a la recherche du silence perdu

Every morning I wake up to the sound of fuzzy buzzing – it isn’t the supposedly fuzzy feeling we’re told we feel when something good happens. It is the clinical sound of a layer of digital cellophilm radiating through and settling in my skull – I live in a place without wi-fi or a landline phone connection. There’s just enough background wi-fi, mobile-signal, digital-TV, satellite scanning radiation to make it through my thin roof.

You know the sound of the back of the fridge – it’s close to that but more invasive, more cerebral and far less obvious. The closest fridge to where I sleep is 10 metres away.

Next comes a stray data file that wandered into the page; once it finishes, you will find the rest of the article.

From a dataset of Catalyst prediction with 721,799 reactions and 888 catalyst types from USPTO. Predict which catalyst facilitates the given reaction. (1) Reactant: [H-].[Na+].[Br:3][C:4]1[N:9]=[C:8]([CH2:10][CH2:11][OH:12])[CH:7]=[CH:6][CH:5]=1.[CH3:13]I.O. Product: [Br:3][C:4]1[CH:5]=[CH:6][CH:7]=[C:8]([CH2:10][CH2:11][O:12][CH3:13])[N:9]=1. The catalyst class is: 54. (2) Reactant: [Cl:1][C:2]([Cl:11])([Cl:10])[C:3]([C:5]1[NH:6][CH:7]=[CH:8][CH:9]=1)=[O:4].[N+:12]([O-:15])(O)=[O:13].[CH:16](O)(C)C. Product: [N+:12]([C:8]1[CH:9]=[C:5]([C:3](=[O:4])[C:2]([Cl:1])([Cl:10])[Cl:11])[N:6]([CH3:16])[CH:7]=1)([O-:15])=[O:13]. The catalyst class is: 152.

You wake up to it too, you’re just not aware of it anymore.

That’s not to say that you ever were entirely aware of it but that your mind registered it and switched it off as soon as it realised it would have to deal with it for the rest of time.

Every morning I wake to the digital-cellophilm of the city and I think, ‘What’s this radiation doing to the way my mind works?’

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